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The Great Ice Storm of 1886

EYEWITNESS ACCOUNT, Portsmouth, NH (continued)

Reprinted from the Portsmouth Chronicle
Friday January, 29 1886

Never within our recollection were the trees throughout the city so completely and heavily coated with ice, from the ground to the tips of the smallest twigs, as they were Thursday morning; not only were the upper sides of the limbs sheeted with ice, but all along the under sides, about an inch apart, were millions of tiny icicles an inch or two in length and as big around as pipestems. The aggregate weight of all this, on a large tree, was immense, and all through the day and all over the city the crashing of falling branches could be heard, dead and living limbs alike yielding to the unusual strain put upon them. If there was any difference, the more vigorous and thrifty trees suffered the most, as they presented a greater number of twigs for the ice to cling to. The street commissioner's men, with all the available teams, at an early hour commenced work at clearing the streets of the fallen limbs, and were kept at it til night; but with all their efforts there was hardly a street that was absolutely clear of obstructions for an hour during the day.

Telephone, telegraph and fire (unreadable here) wires were not slighted, and could be seen many hundreds of feet away in bars of ice. Closer examination showed that like the limbs of trees they were sheathed with ice on top and at the sides, and underneath were ornamented with millions of little icicles about an inch apart. The wires were in many places hanging in festoons nearly to the ground, or lying flat on the ground, and the damage from this cause must have been serious.

Were we to attempt giving the names of the streets where the trees suffered badly, we should have to give a list of all the streets in the city where there are any trees to speak of. Great injury was done in the south cemetery, particularly to the trees in the vicinity of the pond. The trees at the southerly end of Richards avenue, the big and thrifty elms on Middle, South and Pleasant streets, the elms and maples on Elm and Islington streets, and elms and horse chestnuts on State, Daniel and Linden streets, were badly used, some fine ones being ruined by the tearing off of large limbs and many fruit trees in gardens about the city were wholly destroyed or badly damaged.

Not much harm was done by the falling limbs, so far as was reported up to Thursday evening. A few telephone wires were snapped, a few windows broken, and a gas-post in front of the high schoolhouse demoralized, but no person was reported as having sustained any injury.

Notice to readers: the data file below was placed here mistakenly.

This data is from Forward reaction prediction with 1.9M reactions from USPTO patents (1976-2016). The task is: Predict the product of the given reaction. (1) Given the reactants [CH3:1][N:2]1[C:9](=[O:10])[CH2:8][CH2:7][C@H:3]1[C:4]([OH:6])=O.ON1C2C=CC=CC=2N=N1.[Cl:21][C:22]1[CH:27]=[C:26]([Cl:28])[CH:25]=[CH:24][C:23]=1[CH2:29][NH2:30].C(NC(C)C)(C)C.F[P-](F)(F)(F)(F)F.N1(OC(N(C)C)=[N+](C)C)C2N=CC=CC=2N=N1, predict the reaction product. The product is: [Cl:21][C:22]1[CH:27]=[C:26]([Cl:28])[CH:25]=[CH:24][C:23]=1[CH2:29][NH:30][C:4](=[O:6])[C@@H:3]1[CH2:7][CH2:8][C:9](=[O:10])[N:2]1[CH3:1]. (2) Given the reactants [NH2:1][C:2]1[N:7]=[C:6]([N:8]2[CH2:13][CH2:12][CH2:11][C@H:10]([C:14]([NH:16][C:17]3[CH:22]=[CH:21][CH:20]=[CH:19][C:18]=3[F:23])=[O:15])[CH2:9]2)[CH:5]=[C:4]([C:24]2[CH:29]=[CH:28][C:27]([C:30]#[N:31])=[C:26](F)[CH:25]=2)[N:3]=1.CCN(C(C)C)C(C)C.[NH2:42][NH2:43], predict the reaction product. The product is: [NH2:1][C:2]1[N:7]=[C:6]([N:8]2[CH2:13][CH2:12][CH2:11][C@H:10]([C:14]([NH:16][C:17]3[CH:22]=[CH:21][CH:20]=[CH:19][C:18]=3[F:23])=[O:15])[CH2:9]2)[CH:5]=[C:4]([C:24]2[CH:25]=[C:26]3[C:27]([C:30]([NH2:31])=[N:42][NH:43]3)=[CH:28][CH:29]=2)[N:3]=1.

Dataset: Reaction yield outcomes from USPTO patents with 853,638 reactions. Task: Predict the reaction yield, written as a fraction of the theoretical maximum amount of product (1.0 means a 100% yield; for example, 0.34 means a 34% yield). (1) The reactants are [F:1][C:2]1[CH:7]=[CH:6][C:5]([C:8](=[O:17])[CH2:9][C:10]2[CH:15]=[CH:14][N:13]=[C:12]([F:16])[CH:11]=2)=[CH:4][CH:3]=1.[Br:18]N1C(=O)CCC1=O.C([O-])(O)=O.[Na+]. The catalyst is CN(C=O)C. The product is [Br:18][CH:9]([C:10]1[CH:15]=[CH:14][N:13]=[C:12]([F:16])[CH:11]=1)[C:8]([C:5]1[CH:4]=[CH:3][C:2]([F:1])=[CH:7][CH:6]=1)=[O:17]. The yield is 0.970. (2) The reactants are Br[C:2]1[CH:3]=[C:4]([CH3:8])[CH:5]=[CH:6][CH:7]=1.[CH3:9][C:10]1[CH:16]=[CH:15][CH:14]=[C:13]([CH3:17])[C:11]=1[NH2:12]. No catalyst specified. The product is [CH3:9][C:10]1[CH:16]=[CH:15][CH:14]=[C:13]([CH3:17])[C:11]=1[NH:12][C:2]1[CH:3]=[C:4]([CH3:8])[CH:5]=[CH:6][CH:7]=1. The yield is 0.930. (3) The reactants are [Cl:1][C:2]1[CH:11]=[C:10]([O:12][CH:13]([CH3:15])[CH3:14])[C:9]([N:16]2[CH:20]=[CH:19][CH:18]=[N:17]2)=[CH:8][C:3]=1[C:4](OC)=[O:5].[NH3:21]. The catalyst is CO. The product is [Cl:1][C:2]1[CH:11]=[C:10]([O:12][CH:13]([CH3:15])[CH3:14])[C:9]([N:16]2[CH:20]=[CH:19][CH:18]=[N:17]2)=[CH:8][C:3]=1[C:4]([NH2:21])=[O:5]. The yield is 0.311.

The walking was about as bad as it could possibly be; the sidewalks were slippery as greased glass, and the middle of the streets not much better. The "no school" signal was sounded by the fire alarm at eight o'clock and 11:30, the school board very sensibly deciding that the children would be better off at their homes than tumbling about in the streets. As the day advanced the snow in the streets became waterlogged slosh, but neither the walking nor sleighing was improved thereby.

The few persons who drove into the city from surrounding towns during the day reported the roads in some places nearly impassable, owing to trees being so borne down that their branches were close to the ground in the highway while many broken limbs obstructed travel.

Altogether, the damage done by the storm of sleet on Wednesday night and Thursday must have amounted to many thousands of dollars in this city and its immediate vicinity; and worse than this, it will be many years before the shade and garden trees can recover the symmetrical beauty they possessed last summer.

When night arrived there was not a street in the city in which there is a tree that did not have piles of branches along the sides, where they had been tumbled by the city workmen so as to leave the driveway and walks as clear as possible. The street lights were by order of Mayor Eldredge kept burning all Thursday night, and several strong gangs of extra hands were kept at work through the night clearing away the wreak.


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